Another point to contemplate is the next two summers (2016 and 2017) saw flows at almost the same level as 2015, although not for as long. Three successive years of such conditions is not a recipe for a depressed steelhead population to even begin to recover. Comparison with the long term records indicates the low summer flows in recent years are roughly half of what they once were. I’ll be so bold as to suggest those late summer low flows are the single greatest factor constraining steelhead smolt production in the Gold system today.

On the high water side the WSC flow records are equally instructive. With the forest canopy removal as advanced as it now is, the buffering influence of an undisturbed landscape is gone. Anglers who have frequented the Gold and similarly treated watersheds are quick to recognize that rainfall and rain on snow events now see the river rise at a rates never before experienced. The drop in flow when rainfall stops is equally sharp. Peak flows may or may not be as high as historical records suggest but the rate of rise and fall is unprecedented and underscores the volatility and instability of the watershed.

Recent WSC data emphasizes the rate of rise and fall. The spike in flow in the figure below is the result of a rainfall event that was nowhere near a record for the area at that time of year. The hydrograph, however, displayed the highest ever flow recorded for the Gold River that early in the fall. The rate of increase and decline was remarkable and, to me, emphasizes the lost capacity of a landscape denuded of mature timber to buffer climatic events. The rise from 8-10 cms to more than 1300 cms in a matter of hours borders on unbelievable. The subsequent rate of decline is equally revealing. Had it not been for another round of rain 36 hrs after the event that produced the peak on Oct 16/17, the decline would have been more complete.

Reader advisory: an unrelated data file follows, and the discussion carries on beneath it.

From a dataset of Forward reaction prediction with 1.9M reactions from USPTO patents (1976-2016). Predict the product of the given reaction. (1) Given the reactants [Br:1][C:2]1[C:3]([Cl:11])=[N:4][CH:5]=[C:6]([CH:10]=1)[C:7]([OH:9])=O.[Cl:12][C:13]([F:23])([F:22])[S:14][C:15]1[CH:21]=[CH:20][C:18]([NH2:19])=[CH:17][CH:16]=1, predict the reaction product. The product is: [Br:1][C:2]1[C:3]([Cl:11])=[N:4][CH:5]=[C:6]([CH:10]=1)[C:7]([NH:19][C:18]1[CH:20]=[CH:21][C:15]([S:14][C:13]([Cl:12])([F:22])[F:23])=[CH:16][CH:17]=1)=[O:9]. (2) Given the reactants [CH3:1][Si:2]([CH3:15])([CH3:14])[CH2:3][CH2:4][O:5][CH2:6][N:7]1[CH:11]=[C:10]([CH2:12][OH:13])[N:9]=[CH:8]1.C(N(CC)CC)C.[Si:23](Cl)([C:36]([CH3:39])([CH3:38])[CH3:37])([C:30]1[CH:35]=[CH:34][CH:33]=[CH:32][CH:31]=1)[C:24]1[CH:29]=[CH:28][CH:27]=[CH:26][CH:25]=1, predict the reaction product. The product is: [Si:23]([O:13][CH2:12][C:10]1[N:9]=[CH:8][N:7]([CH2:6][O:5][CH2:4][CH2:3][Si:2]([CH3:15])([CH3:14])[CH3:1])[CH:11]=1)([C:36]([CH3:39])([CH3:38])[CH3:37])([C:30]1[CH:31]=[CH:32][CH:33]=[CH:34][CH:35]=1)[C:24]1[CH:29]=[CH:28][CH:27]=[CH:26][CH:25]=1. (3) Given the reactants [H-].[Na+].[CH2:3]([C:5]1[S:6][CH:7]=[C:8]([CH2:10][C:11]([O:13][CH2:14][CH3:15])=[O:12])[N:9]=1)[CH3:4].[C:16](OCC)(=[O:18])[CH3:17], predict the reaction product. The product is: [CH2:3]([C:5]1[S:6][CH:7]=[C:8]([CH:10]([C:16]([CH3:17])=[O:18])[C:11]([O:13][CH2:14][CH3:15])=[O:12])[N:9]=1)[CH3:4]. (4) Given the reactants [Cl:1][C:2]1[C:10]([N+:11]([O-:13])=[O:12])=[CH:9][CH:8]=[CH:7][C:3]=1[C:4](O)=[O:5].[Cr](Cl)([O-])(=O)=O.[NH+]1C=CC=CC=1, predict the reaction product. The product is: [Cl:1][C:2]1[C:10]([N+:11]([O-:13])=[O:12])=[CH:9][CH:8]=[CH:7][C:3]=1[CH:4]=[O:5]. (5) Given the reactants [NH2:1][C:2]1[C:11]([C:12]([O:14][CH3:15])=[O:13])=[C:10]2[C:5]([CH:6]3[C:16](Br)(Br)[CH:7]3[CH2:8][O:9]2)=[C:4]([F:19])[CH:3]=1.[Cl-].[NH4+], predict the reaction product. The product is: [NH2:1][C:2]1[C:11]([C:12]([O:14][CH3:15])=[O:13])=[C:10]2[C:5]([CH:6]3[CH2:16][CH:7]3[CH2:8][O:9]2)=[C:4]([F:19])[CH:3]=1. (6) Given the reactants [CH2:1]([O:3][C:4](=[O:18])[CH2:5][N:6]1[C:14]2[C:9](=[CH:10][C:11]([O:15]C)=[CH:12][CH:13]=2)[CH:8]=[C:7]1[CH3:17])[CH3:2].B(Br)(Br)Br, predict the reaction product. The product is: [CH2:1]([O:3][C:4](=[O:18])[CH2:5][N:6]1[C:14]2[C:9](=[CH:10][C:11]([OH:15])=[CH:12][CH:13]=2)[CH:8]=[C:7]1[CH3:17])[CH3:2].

Water Survey of Canada data demonstrating the inability of the Gold River watershed to buffer rainfall events. These sorts of rates of rise and fall of stream discharge are now commonplace for the heavily logged Gold River watershed.


When all the signals are assembled they’re telling us the impacts of the devastating low flows of 2015 and the partial repeats in 2016 and 2017 are going to be with us for several more years. Smolt crops will undoubtedly have been poor in 2016 and 2017 and probably will be for one or two more years. We better pray for improved ocean survival in the near term or that one fish observation in 2017 will not be unique.

Of course, everyone is looking for the silver bullet here. There isn’t one. No one is going to restore anything approaching the natural hydrology of the Gold watershed. Nature could do that for us in 70 or 80 years if we downed tools today. And the chances are? There are probably lots of isolated little make work projects that could be undertaken but it just isn’t realistic to postulate that will make a detectable difference to steelhead production. Fixing broken habitat is orders of magnitude more difficult and costly than protecting it ever would have been. That isn’t a condemnation of those whose job it was in past to protect and conserve fish habitat in areas proposed for logging, nor is it one for those whose missionary zeal is now focused on “studies”. Everyone gets to play the cards they are dealt. Just don’t bet on anyone holding a winning hand. Go ahead, do those snorkel counts, do those juvenile abundance surveys, and scratch you head over the logging impacts if you ever get around to looking at them. Do all that for several years. But, before you do, think about how the results of any of those undertakings can be applied to improve the steelhead stock status.

One last word. I understand someone has flagged seal predation as an issue to be investigated. In my now 46 years of experience with Gold River steelhead, most of it involving boats on the lowermost river reaches, I have never seen a seal. If there is money to address seal predation on steelhead, I suggest it be directed at several well known and well documented situations of seal impacts on steelhead stocks on the east coast of Vancouver Island.


Comments 17

  • This may not pertain to the Gold River situation. Yet it’s worthy to note that flows through BC have seen similar over the past 3-4 years. Allot of the lower flows can be related to climate change as well as landscape disturbances such as logging of watersheds.